On the last day of normal, my husband took a photo of my swollen belly, just before we went to dinner.
We ordered extravagantly from the chichi menu at our non-kid-friendly favorite restaurant. “Can you believe that tomorrow, at this time, we’ll have a baby?” I said.
“Let’s keep us,” he said. And I agreed.
But the us that we knew no longer existed, and once we met our son, we forgot.
We became a new us.
On the last day of the world, my son was two weeks old, and my husband stood in front of the mirror, post shower, with a towel wrapped around his waist. I went to kiss his shoulder and froze. The mole that I’d traced over and over, for the past however many years and lifetimes, had become black and flat. “You have to go to the doctor. Now.” I said.
He did, and the doctor said that there was no time to wait. It was cancer.
It was the end of the world when my husband had surgery while I tried to function on two hour bites of sleep between baby feedings, worries, and wondering how I’d raise our son if his father died.
On the last day of normal, we went to the hospital, and I cried, and told my husband’s cancer doctor that I cannot do this without him and to just fix him.
And, he did. Enough, for now.
It was the first day of our new world the day that somebody told me “It’s NOT just a speech delay.” It was the last day of the world when I spent years trying to figure out whether my son has autism or developmental delays or both or something different from either. Of trying to figure out whether what he is or why he’s delayed matters, when it comes to how we’re helping him. It doesn’t, by the way. Every day is the first day of the world. Milestones, progress, and life. For all of us.
It was the last day of the world when my son started mainstreamed kindergarten, and I cried the kind of tears that leave unseen scars in your face, worrying about him. It was the first day of the world when I found Grace There.
It was the last day of the world when my son was three months old, and, while sitting on my front porch, alone, praying to the stars, my past kicked me in the face. It reminded me of the night – years and years ago – that I prayed to all of the Gods, saying “Please. Give my life to a woman out there, dying, who has children because I never will be able to.”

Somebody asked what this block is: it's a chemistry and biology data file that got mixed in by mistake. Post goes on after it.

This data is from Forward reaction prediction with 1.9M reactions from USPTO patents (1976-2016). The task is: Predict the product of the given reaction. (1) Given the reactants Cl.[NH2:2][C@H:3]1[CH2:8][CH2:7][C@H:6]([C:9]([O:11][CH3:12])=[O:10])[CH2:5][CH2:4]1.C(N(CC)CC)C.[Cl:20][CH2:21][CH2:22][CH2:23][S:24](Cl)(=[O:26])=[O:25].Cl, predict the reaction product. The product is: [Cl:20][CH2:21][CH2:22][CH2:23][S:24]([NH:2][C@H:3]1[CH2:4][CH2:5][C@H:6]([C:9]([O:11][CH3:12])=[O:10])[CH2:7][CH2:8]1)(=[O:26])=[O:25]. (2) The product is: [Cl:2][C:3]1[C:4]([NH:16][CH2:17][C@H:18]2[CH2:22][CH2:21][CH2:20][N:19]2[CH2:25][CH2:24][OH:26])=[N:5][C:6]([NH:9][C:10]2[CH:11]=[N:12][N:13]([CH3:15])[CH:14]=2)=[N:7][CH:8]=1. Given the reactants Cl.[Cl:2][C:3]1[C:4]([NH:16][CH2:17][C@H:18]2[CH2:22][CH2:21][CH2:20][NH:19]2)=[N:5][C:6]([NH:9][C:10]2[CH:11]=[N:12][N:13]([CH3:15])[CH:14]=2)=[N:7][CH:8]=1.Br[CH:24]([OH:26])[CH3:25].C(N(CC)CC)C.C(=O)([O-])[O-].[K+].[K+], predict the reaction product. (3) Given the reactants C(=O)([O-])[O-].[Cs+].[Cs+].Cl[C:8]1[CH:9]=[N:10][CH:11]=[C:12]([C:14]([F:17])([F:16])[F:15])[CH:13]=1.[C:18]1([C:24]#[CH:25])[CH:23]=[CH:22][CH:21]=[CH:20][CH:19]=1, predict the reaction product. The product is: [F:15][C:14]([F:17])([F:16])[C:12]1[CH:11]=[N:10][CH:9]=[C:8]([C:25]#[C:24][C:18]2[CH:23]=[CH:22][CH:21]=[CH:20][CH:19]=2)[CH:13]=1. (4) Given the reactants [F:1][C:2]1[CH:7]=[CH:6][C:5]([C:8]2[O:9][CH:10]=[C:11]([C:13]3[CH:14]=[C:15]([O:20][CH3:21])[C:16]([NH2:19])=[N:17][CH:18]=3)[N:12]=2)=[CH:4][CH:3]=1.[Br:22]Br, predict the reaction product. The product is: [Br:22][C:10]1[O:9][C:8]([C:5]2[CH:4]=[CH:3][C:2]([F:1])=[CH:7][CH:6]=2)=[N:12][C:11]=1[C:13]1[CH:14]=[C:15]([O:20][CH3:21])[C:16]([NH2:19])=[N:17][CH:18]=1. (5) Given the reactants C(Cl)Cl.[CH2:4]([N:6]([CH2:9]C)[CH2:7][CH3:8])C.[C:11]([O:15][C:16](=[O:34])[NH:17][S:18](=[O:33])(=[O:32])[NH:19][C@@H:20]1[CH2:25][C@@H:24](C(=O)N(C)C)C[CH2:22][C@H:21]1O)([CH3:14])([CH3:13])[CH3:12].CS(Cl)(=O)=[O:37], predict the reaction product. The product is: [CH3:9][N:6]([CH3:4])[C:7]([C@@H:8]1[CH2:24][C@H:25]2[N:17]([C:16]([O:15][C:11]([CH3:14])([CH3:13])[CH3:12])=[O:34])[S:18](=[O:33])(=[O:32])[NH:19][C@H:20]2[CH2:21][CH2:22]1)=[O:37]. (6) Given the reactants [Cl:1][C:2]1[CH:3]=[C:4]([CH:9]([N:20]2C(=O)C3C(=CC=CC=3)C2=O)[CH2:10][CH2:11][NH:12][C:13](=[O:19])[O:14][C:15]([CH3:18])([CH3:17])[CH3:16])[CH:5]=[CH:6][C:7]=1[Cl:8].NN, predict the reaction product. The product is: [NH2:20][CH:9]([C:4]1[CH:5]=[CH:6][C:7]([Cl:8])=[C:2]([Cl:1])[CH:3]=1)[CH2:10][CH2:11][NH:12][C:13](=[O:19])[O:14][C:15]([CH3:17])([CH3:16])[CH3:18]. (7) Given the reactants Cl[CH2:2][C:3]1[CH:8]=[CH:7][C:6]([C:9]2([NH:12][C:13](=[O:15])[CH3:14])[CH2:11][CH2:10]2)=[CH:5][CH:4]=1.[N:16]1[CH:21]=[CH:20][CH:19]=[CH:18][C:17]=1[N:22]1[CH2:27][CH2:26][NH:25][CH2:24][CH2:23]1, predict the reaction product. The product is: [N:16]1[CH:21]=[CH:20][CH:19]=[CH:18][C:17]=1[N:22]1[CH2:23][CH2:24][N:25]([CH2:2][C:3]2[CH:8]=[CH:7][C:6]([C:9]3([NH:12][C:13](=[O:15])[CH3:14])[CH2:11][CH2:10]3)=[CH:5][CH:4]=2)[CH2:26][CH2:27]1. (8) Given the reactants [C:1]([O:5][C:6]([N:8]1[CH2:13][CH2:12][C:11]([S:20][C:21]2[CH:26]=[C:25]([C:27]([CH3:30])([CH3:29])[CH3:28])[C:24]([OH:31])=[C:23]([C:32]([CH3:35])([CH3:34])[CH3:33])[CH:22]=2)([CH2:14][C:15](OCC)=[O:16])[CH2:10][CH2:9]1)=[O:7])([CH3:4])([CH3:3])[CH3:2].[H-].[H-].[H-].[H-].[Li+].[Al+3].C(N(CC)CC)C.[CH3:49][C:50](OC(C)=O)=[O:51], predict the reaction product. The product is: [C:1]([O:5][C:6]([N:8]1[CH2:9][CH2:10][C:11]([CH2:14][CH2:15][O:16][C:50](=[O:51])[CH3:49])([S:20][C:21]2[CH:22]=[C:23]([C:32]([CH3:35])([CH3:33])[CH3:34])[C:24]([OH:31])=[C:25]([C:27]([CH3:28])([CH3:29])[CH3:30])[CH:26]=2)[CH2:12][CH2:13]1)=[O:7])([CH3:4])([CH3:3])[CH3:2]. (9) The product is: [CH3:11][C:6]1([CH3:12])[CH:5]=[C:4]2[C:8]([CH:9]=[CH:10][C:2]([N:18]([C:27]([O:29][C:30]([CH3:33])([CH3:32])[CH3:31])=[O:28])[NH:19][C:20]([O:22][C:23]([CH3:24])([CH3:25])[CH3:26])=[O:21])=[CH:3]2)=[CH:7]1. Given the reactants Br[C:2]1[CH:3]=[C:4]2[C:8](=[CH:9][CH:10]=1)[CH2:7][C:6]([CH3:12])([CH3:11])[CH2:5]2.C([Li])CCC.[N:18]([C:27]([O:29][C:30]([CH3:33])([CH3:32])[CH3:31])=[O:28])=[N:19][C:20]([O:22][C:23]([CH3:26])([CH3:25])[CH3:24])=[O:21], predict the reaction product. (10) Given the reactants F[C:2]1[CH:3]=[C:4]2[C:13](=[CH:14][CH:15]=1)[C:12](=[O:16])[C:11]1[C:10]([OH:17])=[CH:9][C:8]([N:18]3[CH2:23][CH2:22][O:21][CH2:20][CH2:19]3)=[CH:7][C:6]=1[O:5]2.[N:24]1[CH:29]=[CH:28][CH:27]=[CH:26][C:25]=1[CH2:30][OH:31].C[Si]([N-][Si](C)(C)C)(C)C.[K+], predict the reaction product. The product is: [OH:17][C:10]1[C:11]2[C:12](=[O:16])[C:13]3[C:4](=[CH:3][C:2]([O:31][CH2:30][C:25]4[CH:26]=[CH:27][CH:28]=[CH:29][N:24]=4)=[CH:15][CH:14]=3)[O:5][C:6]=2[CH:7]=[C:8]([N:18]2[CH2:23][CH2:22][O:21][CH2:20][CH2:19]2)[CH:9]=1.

That I sent that prayer out there… That’s the end of the world.
That I do not know how to take it back is, as well. It haunts me and causes me to wake in chills and sweat, from deep sleep in the middle of the night.
If you know how to take back a prayer, meant at the time but not meant now, please tell me because it becoming true would be the end of this world, for me. And I’m not ready yet.
After all, my world has only just begun.
On the first day of the world, a child was born.
On the first day of the world, my child was born.
I became more than I was and a part of the place between stardust and hope and fear and all of the scary but humbling and magical betweens.
The first day of the world was today, when I woke up and realized that it’s the first day of the next part of everything and that whatever I regret and whatever I miss and that whatever I frown over is from yesterday, and that all of those things are part of the last day.
I sucked a little bit today. Tucker came home from school two hours early, and I had to work. I felt guilty when I was with him and I felt guilty when I was with my keyboard and my conference calls.
Tonight, though, on the first day of the rest of the world, I’m going to say fuck that, and know right now is the last day of the world.
And that because it’s the last, it’s also the first.
This has been a Finish the Sentence Friday post, where writers and bloggers gather to complete a sentence. This week’s is “When it comes to the end of the world…”
Your hosts: Me (Kristi from Finding Ninee)
Co-hosts: Nicki Gilbert of Redboots and Jena Schwartz of Jena Schwartz. Jena’s this week’s sentence thinker-upper. She runs writing groups (you can sign up on her site – the groups are wonderful), which is where this sentence came from. Please take a moment to check Nicki and Jena out if you don’t already know them. They’re super fabulous.